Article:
At a vendor-sponsored event earlier this year, I spent some time with IT and business managers that had participated in a simulation workshop. The object was to help managers and operation staff become familiar with a private Cloud operating environment, ITIL v3 best practices and a new set of integrated management solutions. It was an interesting and informative experience in and of itself. Reviewing the lessons learned during the workshop, it occurred to me that there were some too often overlooked insights that apply to organizations and enterprises pursuing a BSM operational environment.
In any simulations involving multiple different groups, one of more effective lessons learned is about gaining new perspectives. This workshop took place in a room-sized environment that meant all of the participants could witness how different groups in the “company” were affected by different events, as well as where each group focused their attentions. In this case, IT operations staff were ‘shoulder-to-shoulder’ with service desk staff, business and IT managers. Unlike the ‘real world’, the efforts, interaction, inefficiencies and the impact of decisions made by each group were visible to all parties very quickly. When a newly introduced service failed, the disruption was compounded by the fact that no one had told the Service Desk that the new service existed. Both business and IT management knew about the new service, and IT operations implemented it. But no one thought to notify the Service Desk. The importance of a communications process was immediately apparent.
Each round brought new insight into the interdependencies, interactions and need for well-defined processes to make sure things were done that needed to be done and that communications between the group was open, effective and complete. Business managers gain insight into just what IT does along with a better understanding of their fundamental value and contribution to business performance. IT staff gain an understanding of how their business counterparts’ focus on revenue, cost and profitability is central to the operation and success of the business.
It becomes clear that realizing the potential to positively impact business performance requires IT managers to understand and focus on business priorities, in order to make the right decisions for the business. Both functions need a better understanding and appreciation of their colleagues’ perspectives and the metrics by which their colleagues are measured if they are to successfully work together to maximize business performance.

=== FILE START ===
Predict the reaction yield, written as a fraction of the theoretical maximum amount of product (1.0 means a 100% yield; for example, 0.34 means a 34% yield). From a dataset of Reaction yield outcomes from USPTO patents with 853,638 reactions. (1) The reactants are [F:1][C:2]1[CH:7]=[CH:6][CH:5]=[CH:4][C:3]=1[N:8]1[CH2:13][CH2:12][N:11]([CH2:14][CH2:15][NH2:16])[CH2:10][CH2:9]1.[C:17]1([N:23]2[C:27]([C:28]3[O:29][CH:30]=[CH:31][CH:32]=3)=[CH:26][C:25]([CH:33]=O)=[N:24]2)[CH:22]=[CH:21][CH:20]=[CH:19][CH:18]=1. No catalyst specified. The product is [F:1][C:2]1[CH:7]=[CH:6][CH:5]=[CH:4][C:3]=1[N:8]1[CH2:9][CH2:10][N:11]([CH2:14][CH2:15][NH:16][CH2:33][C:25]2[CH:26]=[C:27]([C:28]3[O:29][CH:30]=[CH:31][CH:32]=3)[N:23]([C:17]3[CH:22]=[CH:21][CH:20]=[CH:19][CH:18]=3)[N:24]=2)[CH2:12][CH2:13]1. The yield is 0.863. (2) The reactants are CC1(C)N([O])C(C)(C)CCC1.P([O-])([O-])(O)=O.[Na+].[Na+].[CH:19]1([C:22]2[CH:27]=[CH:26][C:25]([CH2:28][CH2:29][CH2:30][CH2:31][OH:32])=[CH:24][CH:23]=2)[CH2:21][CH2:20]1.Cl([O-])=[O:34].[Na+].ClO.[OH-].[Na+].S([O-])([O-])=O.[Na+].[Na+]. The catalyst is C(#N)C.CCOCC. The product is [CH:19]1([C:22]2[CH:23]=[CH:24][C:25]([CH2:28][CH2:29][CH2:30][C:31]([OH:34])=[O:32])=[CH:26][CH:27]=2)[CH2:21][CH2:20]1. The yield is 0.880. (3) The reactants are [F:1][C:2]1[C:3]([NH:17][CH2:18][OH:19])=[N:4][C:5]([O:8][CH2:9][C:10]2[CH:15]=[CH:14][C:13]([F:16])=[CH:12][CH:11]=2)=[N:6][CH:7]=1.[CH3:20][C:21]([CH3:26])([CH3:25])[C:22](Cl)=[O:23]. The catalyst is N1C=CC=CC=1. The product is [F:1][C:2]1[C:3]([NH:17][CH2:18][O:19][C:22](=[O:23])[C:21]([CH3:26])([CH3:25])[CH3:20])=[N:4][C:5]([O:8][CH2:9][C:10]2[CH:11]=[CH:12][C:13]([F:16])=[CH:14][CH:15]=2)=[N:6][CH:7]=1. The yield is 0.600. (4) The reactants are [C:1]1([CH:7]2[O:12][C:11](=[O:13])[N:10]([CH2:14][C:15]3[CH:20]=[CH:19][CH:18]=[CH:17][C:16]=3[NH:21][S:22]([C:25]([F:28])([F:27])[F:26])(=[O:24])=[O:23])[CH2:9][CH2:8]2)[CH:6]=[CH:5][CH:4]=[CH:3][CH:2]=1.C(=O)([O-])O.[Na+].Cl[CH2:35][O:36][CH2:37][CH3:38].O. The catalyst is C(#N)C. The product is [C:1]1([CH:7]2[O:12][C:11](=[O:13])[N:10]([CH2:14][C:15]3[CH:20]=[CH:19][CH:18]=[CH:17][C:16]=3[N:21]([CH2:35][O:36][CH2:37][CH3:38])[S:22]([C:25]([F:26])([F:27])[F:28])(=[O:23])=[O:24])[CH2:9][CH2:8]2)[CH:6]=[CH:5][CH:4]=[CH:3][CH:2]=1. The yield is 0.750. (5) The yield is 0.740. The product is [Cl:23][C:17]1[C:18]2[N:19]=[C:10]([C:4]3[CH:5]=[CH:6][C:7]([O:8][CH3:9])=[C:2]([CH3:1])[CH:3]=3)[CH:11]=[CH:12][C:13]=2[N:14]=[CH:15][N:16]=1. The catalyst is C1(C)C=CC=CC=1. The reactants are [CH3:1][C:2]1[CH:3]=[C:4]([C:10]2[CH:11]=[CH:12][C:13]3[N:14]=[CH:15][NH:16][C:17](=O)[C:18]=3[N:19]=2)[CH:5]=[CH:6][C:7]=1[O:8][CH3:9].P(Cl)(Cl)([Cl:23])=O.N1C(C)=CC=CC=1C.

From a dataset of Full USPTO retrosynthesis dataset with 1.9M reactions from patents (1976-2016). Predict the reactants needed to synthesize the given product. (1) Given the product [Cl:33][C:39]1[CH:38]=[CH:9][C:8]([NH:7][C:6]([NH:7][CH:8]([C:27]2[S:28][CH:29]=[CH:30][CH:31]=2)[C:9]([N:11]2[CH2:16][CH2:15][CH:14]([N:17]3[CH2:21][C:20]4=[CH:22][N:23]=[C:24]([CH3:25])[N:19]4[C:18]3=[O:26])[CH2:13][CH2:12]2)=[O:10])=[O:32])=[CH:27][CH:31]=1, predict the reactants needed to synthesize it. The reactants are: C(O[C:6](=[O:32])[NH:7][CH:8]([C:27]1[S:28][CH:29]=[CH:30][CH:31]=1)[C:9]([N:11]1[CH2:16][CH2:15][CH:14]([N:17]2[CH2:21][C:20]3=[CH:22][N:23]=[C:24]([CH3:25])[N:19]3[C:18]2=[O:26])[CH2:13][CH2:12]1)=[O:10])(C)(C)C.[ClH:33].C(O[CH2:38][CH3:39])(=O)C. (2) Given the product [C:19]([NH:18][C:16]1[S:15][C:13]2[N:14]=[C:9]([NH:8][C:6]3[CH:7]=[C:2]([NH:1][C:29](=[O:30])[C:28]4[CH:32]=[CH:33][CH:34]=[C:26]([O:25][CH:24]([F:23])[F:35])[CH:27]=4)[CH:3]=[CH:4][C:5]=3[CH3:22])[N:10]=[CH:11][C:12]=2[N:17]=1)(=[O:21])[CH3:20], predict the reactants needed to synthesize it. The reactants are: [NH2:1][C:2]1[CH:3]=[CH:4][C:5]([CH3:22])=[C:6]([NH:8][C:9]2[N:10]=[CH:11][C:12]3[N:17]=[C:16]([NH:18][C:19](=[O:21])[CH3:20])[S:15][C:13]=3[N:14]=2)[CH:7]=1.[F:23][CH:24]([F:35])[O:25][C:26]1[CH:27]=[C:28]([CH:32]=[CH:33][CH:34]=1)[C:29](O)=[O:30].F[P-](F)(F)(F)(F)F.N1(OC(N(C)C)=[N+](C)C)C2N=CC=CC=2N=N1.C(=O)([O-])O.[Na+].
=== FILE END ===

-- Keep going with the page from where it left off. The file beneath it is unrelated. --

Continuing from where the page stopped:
A major tenant of BSM is to facilitate and accelerate a shift in IT focus from simply providing access to and maintaining the infrastructure (essentially "fixing things when they break and managing to operational performance goals") to an environment where IT promotes and orchestrates the application of the infrastructure in support of business (whatever the business is - education, retail, government, etc.) goals. The shift is from monitoring to assure things are up and running to creatively managing and applying IT infrastructure to assure that business goals are met.
If IT is to focus solving the problems and delivering services that advance and facilitate business success they must understand the metrics for success. They have to know what it takes for their business user/client to be successful – then focus on providing the IT and technology services that contribute to that success.
Another lesson learned, that applies to BSM, is the need for well-defined processes. Operational efficiency and effectiveness result from following and taking action based on well-defined processes and having defined and documented those processes ahead of time makes all the difference when operating under pressure. However, don’t let consistency become a trap – review and update to eliminate what’s not needed. During one session, a manual process introduced during an earlier round – almost sunk the revenue stream because it interfered with a newly defined automated process. Review, evaluate, communicate – all applicable in implementing any BSM program.
In short, if BSM is to pay off, it is important that IT and business work as teams. Today, emerging technologies in IT are more likely to penetrate the consumer space before they hit the enterprise (think iPads, Smart phones, etc.) As this consumerization of IT continues, business staff will demand more from IT operations. IT needs to be proactive in identifying where and how they can contribute to business success. In commercial enterprises, this requires being knowledgeable about how, when, why of how revenue (or the major success metric) is earned. Be and act as a part of a team that includes both business and IT personal. Know and understand the relationship, interaction and interdependencies between IT and business operations, that is the path to successful Business Service Management.